In the shaker: Getting creative with cocktails

0

Gin and genever have been used in cocktails since the earliest recipes were published. Now Paul Mathew incorporates the latest genever from Bols into a range of traditional and contemporary drinks


Paul Mathew

As David Wondrich discusses in his great book Imbibe!, most of the original gin cocktails were probably made with Holland gin, or genever.

The 1862 edition of Jerry Thomas’s How to Mix Drinks doesn’t specify gins, but by the 1887 version, different cocktails have been allocated Holland, Old Tom or London Dry. At this time Holland gin was probably high in malt wine and similar to Bols’ new genever.

At 42% abv, this ‘oude’ or ‘old’-style genever is at a good mixing strength, allowing you to authentically recreate classics such as the Gin Fix and Holland Cocktail, which I’ve included below, along with a few recipes of my own.

..Mixing tips

  • With rye and malt on the palate, genever is very well-suited to traditional whisk(e)y cocktails, where it can give a lighter, drier and more herbal character. A Blood and Sand works well, for example.
  • As with rye whiskey, the spice and pepper on the palate work well with lemon and lemon twists.
  • When used in Old Tomor London Dry gin cocktails, genever makes the drink rounder and more robust. The Martinez and Gin Fix (right) are both excellent examples.
  • The malty character of genever makes it an ideal chaser, served chilled with a good beer. In Dutch, this version of the American Boiler Maker is known as a Kopstoot, or Head Butt.

Authenticity

Glass: Coupe

Garnish: Lemon spray over
the drink and discard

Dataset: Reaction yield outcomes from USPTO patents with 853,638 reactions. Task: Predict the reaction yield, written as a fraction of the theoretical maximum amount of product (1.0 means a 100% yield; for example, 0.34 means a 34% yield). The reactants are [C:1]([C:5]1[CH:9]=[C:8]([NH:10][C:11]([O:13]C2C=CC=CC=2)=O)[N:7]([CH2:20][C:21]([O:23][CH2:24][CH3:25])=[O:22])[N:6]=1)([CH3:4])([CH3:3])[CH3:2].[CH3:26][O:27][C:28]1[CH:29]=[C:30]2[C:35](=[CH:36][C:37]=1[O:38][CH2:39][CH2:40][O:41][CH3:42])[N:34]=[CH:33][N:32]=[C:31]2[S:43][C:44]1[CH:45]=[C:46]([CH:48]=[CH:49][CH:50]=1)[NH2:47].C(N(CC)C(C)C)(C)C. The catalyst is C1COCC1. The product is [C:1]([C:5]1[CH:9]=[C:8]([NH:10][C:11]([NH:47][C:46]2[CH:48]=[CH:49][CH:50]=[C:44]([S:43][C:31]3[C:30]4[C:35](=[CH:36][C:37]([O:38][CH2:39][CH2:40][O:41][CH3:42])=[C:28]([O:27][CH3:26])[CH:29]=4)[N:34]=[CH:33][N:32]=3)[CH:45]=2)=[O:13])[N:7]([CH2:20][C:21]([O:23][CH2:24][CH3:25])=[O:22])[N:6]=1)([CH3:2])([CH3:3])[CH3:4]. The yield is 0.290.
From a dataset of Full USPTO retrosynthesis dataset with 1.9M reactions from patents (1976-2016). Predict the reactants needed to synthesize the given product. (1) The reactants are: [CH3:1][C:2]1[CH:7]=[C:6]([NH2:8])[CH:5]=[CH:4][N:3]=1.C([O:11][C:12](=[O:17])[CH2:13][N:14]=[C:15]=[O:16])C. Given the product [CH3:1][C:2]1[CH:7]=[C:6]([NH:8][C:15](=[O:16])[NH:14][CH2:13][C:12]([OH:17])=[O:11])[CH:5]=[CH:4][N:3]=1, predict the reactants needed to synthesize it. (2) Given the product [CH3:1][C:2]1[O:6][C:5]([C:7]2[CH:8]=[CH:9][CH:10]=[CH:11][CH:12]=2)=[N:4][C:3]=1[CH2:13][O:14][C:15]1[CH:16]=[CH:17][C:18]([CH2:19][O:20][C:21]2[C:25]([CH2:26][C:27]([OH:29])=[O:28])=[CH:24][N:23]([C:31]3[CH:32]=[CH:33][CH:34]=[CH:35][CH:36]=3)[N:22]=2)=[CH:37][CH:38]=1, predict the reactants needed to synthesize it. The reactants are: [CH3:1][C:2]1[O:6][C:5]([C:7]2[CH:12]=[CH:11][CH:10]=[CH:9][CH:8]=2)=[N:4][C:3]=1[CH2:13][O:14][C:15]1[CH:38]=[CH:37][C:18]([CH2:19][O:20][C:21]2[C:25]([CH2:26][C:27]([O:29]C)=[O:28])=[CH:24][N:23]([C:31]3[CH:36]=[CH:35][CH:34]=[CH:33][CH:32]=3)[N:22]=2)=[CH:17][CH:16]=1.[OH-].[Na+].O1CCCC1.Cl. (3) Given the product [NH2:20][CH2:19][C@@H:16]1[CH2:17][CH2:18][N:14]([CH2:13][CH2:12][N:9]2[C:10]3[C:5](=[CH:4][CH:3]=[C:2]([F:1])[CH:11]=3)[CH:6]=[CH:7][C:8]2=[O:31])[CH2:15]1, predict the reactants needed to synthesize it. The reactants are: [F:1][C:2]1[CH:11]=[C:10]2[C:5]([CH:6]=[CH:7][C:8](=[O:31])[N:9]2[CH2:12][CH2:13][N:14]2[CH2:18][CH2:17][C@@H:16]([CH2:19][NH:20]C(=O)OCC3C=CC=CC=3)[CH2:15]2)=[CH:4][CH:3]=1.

Method: Shake and strain

  • 50ml Bols Genever
  • 10ml Galliano L’Authentico
  • 10ml fresh lemon juice
  • 5ml sugar syrup (1:1)

Origin: Paul Mathew


Genever Sazerac

Glass: Rocks

Garnish: Grapefruit twist

Method: Fill a glass with crushed ice and absinthe. In another glass, soak a sugar cube in bitters, stir in ice and genever until sugar has dissolved. Empty the first glass and strain contents of the second into it

  • 60ml Bols Genever
  • 5ml Pernod absinthe
  • Sugar cube
  • 2 dashes Peychaud’s bitters
  • 1 dash grapefruit bitters

Origin: Paul Mathew


Gin Fix

Glass: Highball

Garnish: Berries

Method: Build over crushed ice (or shaved if available)

  • 1 large tsp of powdered white sugar dissolved in a little water
  • 5ml raspberry syrup
  • 20ml lemon juice
  • 50ml Holland gin

Origin: How to Mix Drinks (1887)


Improved Holland Gin Cocktail

Glass: Cocktail

Garnish: Lemon twist

Method: Shake and double strain

  • 2 dashes Boker’s (or Angostura) bitters
  • 5ml sugar syrup (2:1)
  • 5ml maraschino
  • 2ml absinthe
  • 50ml Holland gin
  • 1 small piece of lemon peel, twisted

Origin: How to Mix Drinks (1887)


Amsterdam Cocktail

Glass: Coupe

Garnish: Orange twist

Method: Shake and double strain

  • 40ml genever
  • 20ml triple sec
  • 20ml freshly squeezed orange juice
  • 3 dashes orange bitters

Origin: Trader Vic’s Bartender’s Guide (1972)


Dutch Pomegranate Sour

Glass: Rocks

Garnish: None

Method: Double shake to froth the egg, then single strain

  • 50ml Bols Genever
  • 25ml pomegranate syrup (homemade 1:1)
  • 20ml freshly squeezed lime juice
  • 10ml egg white

Origin: Paul Mathew


Jamie Stephenson

Jamie Stephenson attempts a world record, makes a plea for bartender hygiene and re-reads a classic

A broken record?